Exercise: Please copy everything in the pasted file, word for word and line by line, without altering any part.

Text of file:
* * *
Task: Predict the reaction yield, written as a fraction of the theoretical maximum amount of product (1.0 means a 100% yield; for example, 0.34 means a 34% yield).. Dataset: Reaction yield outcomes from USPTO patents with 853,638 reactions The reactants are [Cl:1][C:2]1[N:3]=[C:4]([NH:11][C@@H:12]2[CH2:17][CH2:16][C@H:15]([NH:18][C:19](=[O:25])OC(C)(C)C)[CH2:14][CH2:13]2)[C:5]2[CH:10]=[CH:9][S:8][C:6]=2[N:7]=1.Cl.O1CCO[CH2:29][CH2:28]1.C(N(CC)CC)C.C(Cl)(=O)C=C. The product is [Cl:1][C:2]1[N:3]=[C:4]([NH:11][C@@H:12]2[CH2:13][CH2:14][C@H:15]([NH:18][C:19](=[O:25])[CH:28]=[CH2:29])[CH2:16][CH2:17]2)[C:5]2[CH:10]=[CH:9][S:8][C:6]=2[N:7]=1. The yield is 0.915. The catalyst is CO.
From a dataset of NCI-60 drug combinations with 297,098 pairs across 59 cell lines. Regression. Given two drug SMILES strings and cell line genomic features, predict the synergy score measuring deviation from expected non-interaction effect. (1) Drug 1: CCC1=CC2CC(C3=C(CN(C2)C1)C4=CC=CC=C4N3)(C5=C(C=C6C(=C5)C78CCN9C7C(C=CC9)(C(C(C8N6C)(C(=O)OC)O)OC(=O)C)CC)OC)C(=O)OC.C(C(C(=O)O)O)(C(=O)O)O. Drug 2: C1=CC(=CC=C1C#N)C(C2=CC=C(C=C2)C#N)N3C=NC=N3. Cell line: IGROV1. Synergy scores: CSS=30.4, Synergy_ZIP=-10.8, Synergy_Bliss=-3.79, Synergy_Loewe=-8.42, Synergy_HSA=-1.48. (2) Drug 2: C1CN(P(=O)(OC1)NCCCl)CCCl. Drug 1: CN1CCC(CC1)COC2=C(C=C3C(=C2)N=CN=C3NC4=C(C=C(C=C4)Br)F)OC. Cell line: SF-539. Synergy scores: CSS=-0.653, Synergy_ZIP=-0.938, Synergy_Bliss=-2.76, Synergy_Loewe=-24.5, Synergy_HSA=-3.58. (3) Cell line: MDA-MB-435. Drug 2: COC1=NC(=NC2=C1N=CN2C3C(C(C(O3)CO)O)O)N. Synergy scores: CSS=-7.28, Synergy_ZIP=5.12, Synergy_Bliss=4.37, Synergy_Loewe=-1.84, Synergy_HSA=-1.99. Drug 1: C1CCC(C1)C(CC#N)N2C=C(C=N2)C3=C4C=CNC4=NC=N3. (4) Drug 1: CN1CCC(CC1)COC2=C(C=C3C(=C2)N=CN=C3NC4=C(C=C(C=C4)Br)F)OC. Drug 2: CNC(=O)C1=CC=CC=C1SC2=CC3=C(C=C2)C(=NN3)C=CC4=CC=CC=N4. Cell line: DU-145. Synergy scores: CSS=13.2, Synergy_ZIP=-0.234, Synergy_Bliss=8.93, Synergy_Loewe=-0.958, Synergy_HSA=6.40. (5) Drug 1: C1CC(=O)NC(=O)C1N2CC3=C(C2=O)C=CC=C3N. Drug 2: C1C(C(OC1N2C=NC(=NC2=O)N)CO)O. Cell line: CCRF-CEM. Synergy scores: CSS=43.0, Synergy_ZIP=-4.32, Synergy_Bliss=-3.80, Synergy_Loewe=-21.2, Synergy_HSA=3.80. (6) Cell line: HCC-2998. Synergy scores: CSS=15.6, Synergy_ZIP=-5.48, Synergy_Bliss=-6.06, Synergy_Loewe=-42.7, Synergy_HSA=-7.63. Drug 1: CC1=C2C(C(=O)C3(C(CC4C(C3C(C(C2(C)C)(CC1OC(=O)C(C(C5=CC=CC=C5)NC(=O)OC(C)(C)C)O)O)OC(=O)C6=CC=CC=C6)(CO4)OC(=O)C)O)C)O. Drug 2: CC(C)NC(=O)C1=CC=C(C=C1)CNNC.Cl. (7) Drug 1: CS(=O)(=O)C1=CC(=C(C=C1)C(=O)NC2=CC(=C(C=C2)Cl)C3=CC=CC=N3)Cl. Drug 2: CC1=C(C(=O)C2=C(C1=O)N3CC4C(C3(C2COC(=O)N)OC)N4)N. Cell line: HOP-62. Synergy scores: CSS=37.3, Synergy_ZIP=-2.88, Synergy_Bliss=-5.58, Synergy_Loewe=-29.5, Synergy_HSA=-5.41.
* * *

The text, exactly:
Task: Predict the reaction yield, written as a fraction of the theoretical maximum amount of product (1.0 means a 100% yield; for example, 0.34 means a 34% yield).. Dataset: Reaction yield outcomes from USPTO patents with 853,638 reactions The reactants are [Cl:1][C:2]1[N:3]=[C:4]([NH:11][C@@H:12]2[CH2:17][CH2:16][C@H:15]([NH:18][C:19](=[O:25])OC(C)(C)C)[CH2:14][CH2:13]2)[C:5]2[CH:10]=[CH:9][S:8][C:6]=2[N:7]=1.Cl.O1CCO[CH2:29][CH2:28]1.C(N(CC)CC)C.C(Cl)(=O)C=C. The product is [Cl:1][C:2]1[N:3]=[C:4]([NH:11][C@@H:12]2[CH2:13][CH2:14][C@H:15]([NH:18][C:19](=[O:25])[CH:28]=[CH2:29])[CH2:16][CH2:17]2)[C:5]2[CH:10]=[CH:9][S:8][C:6]=2[N:7]=1. The yield is 0.915. The catalyst is CO.
From a dataset of NCI-60 drug combinations with 297,098 pairs across 59 cell lines. Regression. Given two drug SMILES strings and cell line genomic features, predict the synergy score measuring deviation from expected non-interaction effect. (1) Drug 1: CCC1=CC2CC(C3=C(CN(C2)C1)C4=CC=CC=C4N3)(C5=C(C=C6C(=C5)C78CCN9C7C(C=CC9)(C(C(C8N6C)(C(=O)OC)O)OC(=O)C)CC)OC)C(=O)OC.C(C(C(=O)O)O)(C(=O)O)O. Drug 2: C1=CC(=CC=C1C#N)C(C2=CC=C(C=C2)C#N)N3C=NC=N3. Cell line: IGROV1. Synergy scores: CSS=30.4, Synergy_ZIP=-10.8, Synergy_Bliss=-3.79, Synergy_Loewe=-8.42, Synergy_HSA=-1.48. (2) Drug 2: C1CN(P(=O)(OC1)NCCCl)CCCl. Drug 1: CN1CCC(CC1)COC2=C(C=C3C(=C2)N=CN=C3NC4=C(C=C(C=C4)Br)F)OC. Cell line: SF-539. Synergy scores: CSS=-0.653, Synergy_ZIP=-0.938, Synergy_Bliss=-2.76, Synergy_Loewe=-24.5, Synergy_HSA=-3.58. (3) Cell line: MDA-MB-435. Drug 2: COC1=NC(=NC2=C1N=CN2C3C(C(C(O3)CO)O)O)N. Synergy scores: CSS=-7.28, Synergy_ZIP=5.12, Synergy_Bliss=4.37, Synergy_Loewe=-1.84, Synergy_HSA=-1.99. Drug 1: C1CCC(C1)C(CC#N)N2C=C(C=N2)C3=C4C=CNC4=NC=N3. (4) Drug 1: CN1CCC(CC1)COC2=C(C=C3C(=C2)N=CN=C3NC4=C(C=C(C=C4)Br)F)OC. Drug 2: CNC(=O)C1=CC=CC=C1SC2=CC3=C(C=C2)C(=NN3)C=CC4=CC=CC=N4. Cell line: DU-145. Synergy scores: CSS=13.2, Synergy_ZIP=-0.234, Synergy_Bliss=8.93, Synergy_Loewe=-0.958, Synergy_HSA=6.40. (5) Drug 1: C1CC(=O)NC(=O)C1N2CC3=C(C2=O)C=CC=C3N. Drug 2: C1C(C(OC1N2C=NC(=NC2=O)N)CO)O. Cell line: CCRF-CEM. Synergy scores: CSS=43.0, Synergy_ZIP=-4.32, Synergy_Bliss=-3.80, Synergy_Loewe=-21.2, Synergy_HSA=3.80. (6) Cell line: HCC-2998. Synergy scores: CSS=15.6, Synergy_ZIP=-5.48, Synergy_Bliss=-6.06, Synergy_Loewe=-42.7, Synergy_HSA=-7.63. Drug 1: CC1=C2C(C(=O)C3(C(CC4C(C3C(C(C2(C)C)(CC1OC(=O)C(C(C5=CC=CC=C5)NC(=O)OC(C)(C)C)O)O)OC(=O)C6=CC=CC=C6)(CO4)OC(=O)C)O)C)O. Drug 2: CC(C)NC(=O)C1=CC=C(C=C1)CNNC.Cl. (7) Drug 1: CS(=O)(=O)C1=CC(=C(C=C1)C(=O)NC2=CC(=C(C=C2)Cl)C3=CC=CC=N3)Cl. Drug 2: CC1=C(C(=O)C2=C(C1=O)N3CC4C(C3(C2COC(=O)N)OC)N4)N. Cell line: HOP-62. Synergy scores: CSS=37.3, Synergy_ZIP=-2.88, Synergy_Bliss=-5.58, Synergy_Loewe=-29.5, Synergy_HSA=-5.41.